An inspired Novak Dkojovic defeated Rafael Nadal 6-4, 6-1, 1-6, 6-3 to claim his first Wimbledon title today.
It would be impossible to briefly sum up the monumental strides that Novak Djokovic has made, both as a tennis player and as a person, in the last 8 months. Still, we ought to try. And perhaps when we do try, each of us might find a way to glean a bit of magic from the man who has stormed the tennis world in dramatic fashion in 2011.
"What is it that's made you virtually unbeatable this year?" asked a genuinely curious John McEnroe, in a post-match interview with the newly-crowned Wimbledon champion today.
Djokovic smiled. He must have been thinking: 'Ah, where to start, and how to not sound too corny?' Then he spoke: "There's a small percentage of improvement in a couple of shots in my game," Djokovic began, "like serve for example, maybe a little bit better forehand coming to the net, good return."
Fair enough. There's no denying that everything Djokovic has done in 2011 has been better than ever, but deep down we all know that the man's torrid 2011 is about so much more than a small improvement in a few strokes. Yes, he's been striking the ball with gusto, opening up the court with ridiculous angles and moving like a gazelle. But still, there's something more, something intangible that Djokovic now possesses, and it's been playing a large role in all his recent success.
"There was no major changes," continued Djokovic, in response to McEnroe's question, and finally getting to the crux of the matter. "It's just I think that I matured mentally and I believe on the court that I can win against Nadal, Federer, Murray -- the big guys in the big tournaments -- and now it's really coming true."
And that is the essence of this magical spell for Djokovic: belief.
For Djokovic, it's not simply about hitting the ball -- he's always known how to do that -- or constructing points, or even his increased stamina. His resurgence has been fueled by something bigger, something all-encompassing. His journey to the top of tennis has been less about x's and o's (or gluten or the lack of gluten) than it has has been about resolve, stick-to-itiveness, conquering demons and overcoming hurdles.
Yes, Djokovic's rise to the top of men's tennis provides a perfect tactical guide for how to be a champion -- the technique is there, the flexibility too -- but none of the mind-blowing tennis that Djokovic produced today would have been possible without a certain spiritual alacrity.
Djokovic's greatest improvement, more than the flexibility that has led to his Cirque Du Soleil poses at the baseline or any of his newfound pop on the serve, has come from within. That big bloody beating device inside his chest, the one he pounds mercilessly while communing with his player's box during matches: the heart.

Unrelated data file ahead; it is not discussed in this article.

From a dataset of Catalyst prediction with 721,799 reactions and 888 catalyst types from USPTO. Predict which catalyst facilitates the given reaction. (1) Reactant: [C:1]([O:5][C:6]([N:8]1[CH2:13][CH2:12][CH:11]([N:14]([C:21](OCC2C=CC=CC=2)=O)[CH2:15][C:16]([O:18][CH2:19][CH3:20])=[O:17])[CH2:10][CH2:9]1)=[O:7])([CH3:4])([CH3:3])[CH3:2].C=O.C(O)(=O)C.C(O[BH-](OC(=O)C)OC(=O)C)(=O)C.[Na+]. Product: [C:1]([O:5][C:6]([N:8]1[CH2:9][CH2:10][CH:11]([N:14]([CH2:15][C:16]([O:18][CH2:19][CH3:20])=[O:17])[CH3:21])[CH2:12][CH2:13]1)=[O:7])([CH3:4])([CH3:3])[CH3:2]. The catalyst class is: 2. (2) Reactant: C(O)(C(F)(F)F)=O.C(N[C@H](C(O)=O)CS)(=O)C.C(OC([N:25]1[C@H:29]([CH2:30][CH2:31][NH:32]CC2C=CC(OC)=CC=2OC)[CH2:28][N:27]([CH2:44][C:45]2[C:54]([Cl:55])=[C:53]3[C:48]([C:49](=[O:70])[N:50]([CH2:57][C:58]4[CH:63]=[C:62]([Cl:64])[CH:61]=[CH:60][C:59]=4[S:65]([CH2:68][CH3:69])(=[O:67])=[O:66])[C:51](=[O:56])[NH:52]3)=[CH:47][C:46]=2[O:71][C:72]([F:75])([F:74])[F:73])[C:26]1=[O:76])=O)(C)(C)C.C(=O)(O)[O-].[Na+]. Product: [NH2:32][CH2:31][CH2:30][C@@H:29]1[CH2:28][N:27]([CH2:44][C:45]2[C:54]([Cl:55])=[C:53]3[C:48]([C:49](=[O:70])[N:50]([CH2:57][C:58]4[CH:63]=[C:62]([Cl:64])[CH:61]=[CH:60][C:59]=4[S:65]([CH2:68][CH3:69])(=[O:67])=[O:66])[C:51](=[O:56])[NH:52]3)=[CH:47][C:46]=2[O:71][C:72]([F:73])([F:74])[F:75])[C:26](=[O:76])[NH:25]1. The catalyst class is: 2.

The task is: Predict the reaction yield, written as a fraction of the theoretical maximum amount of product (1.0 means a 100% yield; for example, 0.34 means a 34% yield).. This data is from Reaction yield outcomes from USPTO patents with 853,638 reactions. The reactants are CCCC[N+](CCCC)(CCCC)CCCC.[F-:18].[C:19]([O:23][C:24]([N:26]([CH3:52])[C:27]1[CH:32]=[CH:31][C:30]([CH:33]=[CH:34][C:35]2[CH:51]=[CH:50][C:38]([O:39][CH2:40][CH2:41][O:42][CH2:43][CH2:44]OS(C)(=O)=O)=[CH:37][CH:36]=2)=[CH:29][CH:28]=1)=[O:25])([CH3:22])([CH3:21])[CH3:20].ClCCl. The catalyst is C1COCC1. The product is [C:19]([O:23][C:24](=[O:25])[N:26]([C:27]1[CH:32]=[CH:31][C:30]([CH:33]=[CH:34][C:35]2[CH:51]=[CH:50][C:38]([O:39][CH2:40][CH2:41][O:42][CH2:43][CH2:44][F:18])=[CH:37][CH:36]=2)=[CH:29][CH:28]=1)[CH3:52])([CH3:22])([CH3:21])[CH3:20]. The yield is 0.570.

And from the heart comes belief. Djokovic had it throughout today's tense affair, even as he struggled with a determined Nadal, who started to find his groove in the third and fourth sets.
Surprisingly, if anyone lacked confidence in today's final, it was Nadal. "I was a little bit too nervous, probably at 5-4 in the first set," said the 10-time Grand Slam champion, "and probably 4-3 of the last set. At that moment the match was there -- I had chances to be there and to be playing the fifth right now."
Those moments of nervousness for Nadal were moments of inspiration for Djokovic.
Long rallies, normally the domain of Nadal, went to Djokovic on crucial points time and time again. Djokovic won 16 of 25 points that went 10 or more strokes, but more importantly, he won three consecutive long rallies to go from 0-30 down in the 10th game of the first set to holding set point.
He converted the set point, and from that point on it was his match to win or lose.
As Nadal mounted a serious charge in the third and fourth sets, Djokovic once again called upon his belief to get him over the finish line. He secured the decisive break in the fourth set after a 14-stroke rally, then used his first serve-and-volley play of the match at 30-all in the final game to secure a look at a match point.
He would only need one look. Nadal's backhand sailed long and the Serb fell to his back on the grass, celebrating the most coveted title in all of tennis.
The look on his face was priceless, but it was not a look of surprise. Djokovic is a man who knows he belongs at the top of tennis now.
Now that he's beaten Rafael Nadal five consecutive times on three different surfaces, and become the only man besides Federer to defeat the Spaniard in a Grand Slam final, that fact is pretty hard to deny.
Djokovic can look at the stats to get his confidence for the hardcourt season, or he can keep doing what he's been doing all year -- looking within for inspiration.
Either way he should be fine.